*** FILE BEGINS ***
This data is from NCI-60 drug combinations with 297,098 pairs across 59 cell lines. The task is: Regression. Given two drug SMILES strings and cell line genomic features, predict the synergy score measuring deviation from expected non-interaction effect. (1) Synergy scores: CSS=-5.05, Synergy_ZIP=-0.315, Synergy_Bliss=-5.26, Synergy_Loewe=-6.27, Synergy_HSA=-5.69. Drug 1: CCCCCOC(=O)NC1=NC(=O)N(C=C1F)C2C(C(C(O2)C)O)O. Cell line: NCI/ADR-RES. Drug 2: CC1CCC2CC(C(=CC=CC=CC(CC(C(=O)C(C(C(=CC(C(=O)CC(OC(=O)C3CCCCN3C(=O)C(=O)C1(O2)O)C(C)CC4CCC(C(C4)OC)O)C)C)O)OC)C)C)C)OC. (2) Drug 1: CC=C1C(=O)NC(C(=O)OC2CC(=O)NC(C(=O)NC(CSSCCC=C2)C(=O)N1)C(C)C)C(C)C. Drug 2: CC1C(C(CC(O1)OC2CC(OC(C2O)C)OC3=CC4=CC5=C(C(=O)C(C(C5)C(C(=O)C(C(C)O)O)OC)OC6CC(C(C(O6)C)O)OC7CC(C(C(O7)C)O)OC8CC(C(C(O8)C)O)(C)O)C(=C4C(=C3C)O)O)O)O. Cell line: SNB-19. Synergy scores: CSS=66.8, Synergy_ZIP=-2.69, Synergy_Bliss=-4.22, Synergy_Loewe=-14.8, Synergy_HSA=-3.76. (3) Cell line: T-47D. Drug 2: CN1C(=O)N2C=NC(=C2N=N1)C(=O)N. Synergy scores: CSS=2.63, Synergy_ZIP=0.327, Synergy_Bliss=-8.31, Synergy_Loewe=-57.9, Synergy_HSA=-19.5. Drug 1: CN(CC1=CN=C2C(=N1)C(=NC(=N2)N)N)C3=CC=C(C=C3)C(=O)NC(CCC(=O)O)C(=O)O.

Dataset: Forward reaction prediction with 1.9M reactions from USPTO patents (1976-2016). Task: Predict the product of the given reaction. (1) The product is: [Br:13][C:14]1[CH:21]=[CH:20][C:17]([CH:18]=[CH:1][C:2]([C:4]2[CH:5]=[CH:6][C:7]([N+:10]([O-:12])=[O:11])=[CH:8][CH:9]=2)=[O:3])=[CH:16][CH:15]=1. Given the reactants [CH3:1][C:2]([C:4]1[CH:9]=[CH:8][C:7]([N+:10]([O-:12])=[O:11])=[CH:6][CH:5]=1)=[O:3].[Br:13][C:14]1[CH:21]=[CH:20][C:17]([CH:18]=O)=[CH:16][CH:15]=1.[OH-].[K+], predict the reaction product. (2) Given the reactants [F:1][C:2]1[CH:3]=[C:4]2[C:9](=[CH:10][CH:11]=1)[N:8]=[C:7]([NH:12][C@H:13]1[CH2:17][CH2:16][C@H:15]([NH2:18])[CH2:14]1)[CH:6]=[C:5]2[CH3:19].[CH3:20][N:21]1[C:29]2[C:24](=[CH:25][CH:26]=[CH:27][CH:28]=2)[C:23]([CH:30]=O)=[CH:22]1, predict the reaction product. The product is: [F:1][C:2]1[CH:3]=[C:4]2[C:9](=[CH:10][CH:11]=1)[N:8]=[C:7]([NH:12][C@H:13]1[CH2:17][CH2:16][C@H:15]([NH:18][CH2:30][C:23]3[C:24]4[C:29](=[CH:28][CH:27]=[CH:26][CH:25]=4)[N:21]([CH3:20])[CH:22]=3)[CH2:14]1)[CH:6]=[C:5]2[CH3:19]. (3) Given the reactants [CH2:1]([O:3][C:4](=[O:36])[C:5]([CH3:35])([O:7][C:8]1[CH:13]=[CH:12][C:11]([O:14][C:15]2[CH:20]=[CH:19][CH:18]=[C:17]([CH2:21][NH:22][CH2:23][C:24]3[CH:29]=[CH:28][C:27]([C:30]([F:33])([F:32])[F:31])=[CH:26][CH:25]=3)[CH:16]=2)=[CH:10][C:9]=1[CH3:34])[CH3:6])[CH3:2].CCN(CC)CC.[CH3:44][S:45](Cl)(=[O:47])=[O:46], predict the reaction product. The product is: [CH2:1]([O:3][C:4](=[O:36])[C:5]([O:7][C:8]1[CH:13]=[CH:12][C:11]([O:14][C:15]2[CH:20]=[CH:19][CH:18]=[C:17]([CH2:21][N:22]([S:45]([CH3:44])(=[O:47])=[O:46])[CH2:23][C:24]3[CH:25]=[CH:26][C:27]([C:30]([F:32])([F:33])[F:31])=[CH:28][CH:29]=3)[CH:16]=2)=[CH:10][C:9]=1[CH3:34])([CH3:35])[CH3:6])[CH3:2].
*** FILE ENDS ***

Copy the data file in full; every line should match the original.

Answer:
This data is from NCI-60 drug combinations with 297,098 pairs across 59 cell lines. The task is: Regression. Given two drug SMILES strings and cell line genomic features, predict the synergy score measuring deviation from expected non-interaction effect. (1) Synergy scores: CSS=-5.05, Synergy_ZIP=-0.315, Synergy_Bliss=-5.26, Synergy_Loewe=-6.27, Synergy_HSA=-5.69. Drug 1: CCCCCOC(=O)NC1=NC(=O)N(C=C1F)C2C(C(C(O2)C)O)O. Cell line: NCI/ADR-RES. Drug 2: CC1CCC2CC(C(=CC=CC=CC(CC(C(=O)C(C(C(=CC(C(=O)CC(OC(=O)C3CCCCN3C(=O)C(=O)C1(O2)O)C(C)CC4CCC(C(C4)OC)O)C)C)O)OC)C)C)C)OC. (2) Drug 1: CC=C1C(=O)NC(C(=O)OC2CC(=O)NC(C(=O)NC(CSSCCC=C2)C(=O)N1)C(C)C)C(C)C. Drug 2: CC1C(C(CC(O1)OC2CC(OC(C2O)C)OC3=CC4=CC5=C(C(=O)C(C(C5)C(C(=O)C(C(C)O)O)OC)OC6CC(C(C(O6)C)O)OC7CC(C(C(O7)C)O)OC8CC(C(C(O8)C)O)(C)O)C(=C4C(=C3C)O)O)O)O. Cell line: SNB-19. Synergy scores: CSS=66.8, Synergy_ZIP=-2.69, Synergy_Bliss=-4.22, Synergy_Loewe=-14.8, Synergy_HSA=-3.76. (3) Cell line: T-47D. Drug 2: CN1C(=O)N2C=NC(=C2N=N1)C(=O)N. Synergy scores: CSS=2.63, Synergy_ZIP=0.327, Synergy_Bliss=-8.31, Synergy_Loewe=-57.9, Synergy_HSA=-19.5. Drug 1: CN(CC1=CN=C2C(=N1)C(=NC(=N2)N)N)C3=CC=C(C=C3)C(=O)NC(CCC(=O)O)C(=O)O.

Dataset: Forward reaction prediction with 1.9M reactions from USPTO patents (1976-2016). Task: Predict the product of the given reaction. (1) The product is: [Br:13][C:14]1[CH:21]=[CH:20][C:17]([CH:18]=[CH:1][C:2]([C:4]2[CH:5]=[CH:6][C:7]([N+:10]([O-:12])=[O:11])=[CH:8][CH:9]=2)=[O:3])=[CH:16][CH:15]=1. Given the reactants [CH3:1][C:2]([C:4]1[CH:9]=[CH:8][C:7]([N+:10]([O-:12])=[O:11])=[CH:6][CH:5]=1)=[O:3].[Br:13][C:14]1[CH:21]=[CH:20][C:17]([CH:18]=O)=[CH:16][CH:15]=1.[OH-].[K+], predict the reaction product. (2) Given the reactants [F:1][C:2]1[CH:3]=[C:4]2[C:9](=[CH:10][CH:11]=1)[N:8]=[C:7]([NH:12][C@H:13]1[CH2:17][CH2:16][C@H:15]([NH2:18])[CH2:14]1)[CH:6]=[C:5]2[CH3:19].[CH3:20][N:21]1[C:29]2[C:24](=[CH:25][CH:26]=[CH:27][CH:28]=2)[C:23]([CH:30]=O)=[CH:22]1, predict the reaction product. The product is: [F:1][C:2]1[CH:3]=[C:4]2[C:9](=[CH:10][CH:11]=1)[N:8]=[C:7]([NH:12][C@H:13]1[CH2:17][CH2:16][C@H:15]([NH:18][CH2:30][C:23]3[C:24]4[C:29](=[CH:28][CH:27]=[CH:26][CH:25]=4)[N:21]([CH3:20])[CH:22]=3)[CH2:14]1)[CH:6]=[C:5]2[CH3:19]. (3) Given the reactants [CH2:1]([O:3][C:4](=[O:36])[C:5]([CH3:35])([O:7][C:8]1[CH:13]=[CH:12][C:11]([O:14][C:15]2[CH:20]=[CH:19][CH:18]=[C:17]([CH2:21][NH:22][CH2:23][C:24]3[CH:29]=[CH:28][C:27]([C:30]([F:33])([F:32])[F:31])=[CH:26][CH:25]=3)[CH:16]=2)=[CH:10][C:9]=1[CH3:34])[CH3:6])[CH3:2].CCN(CC)CC.[CH3:44][S:45](Cl)(=[O:47])=[O:46], predict the reaction product. The product is: [CH2:1]([O:3][C:4](=[O:36])[C:5]([O:7][C:8]1[CH:13]=[CH:12][C:11]([O:14][C:15]2[CH:20]=[CH:19][CH:18]=[C:17]([CH2:21][N:22]([S:45]([CH3:44])(=[O:47])=[O:46])[CH2:23][C:24]3[CH:25]=[CH:26][C:27]([C:30]([F:32])([F:33])[F:31])=[CH:28][CH:29]=3)[CH:16]=2)=[CH:10][C:9]=1[CH3:34])([CH3:35])[CH3:6])[CH3:2].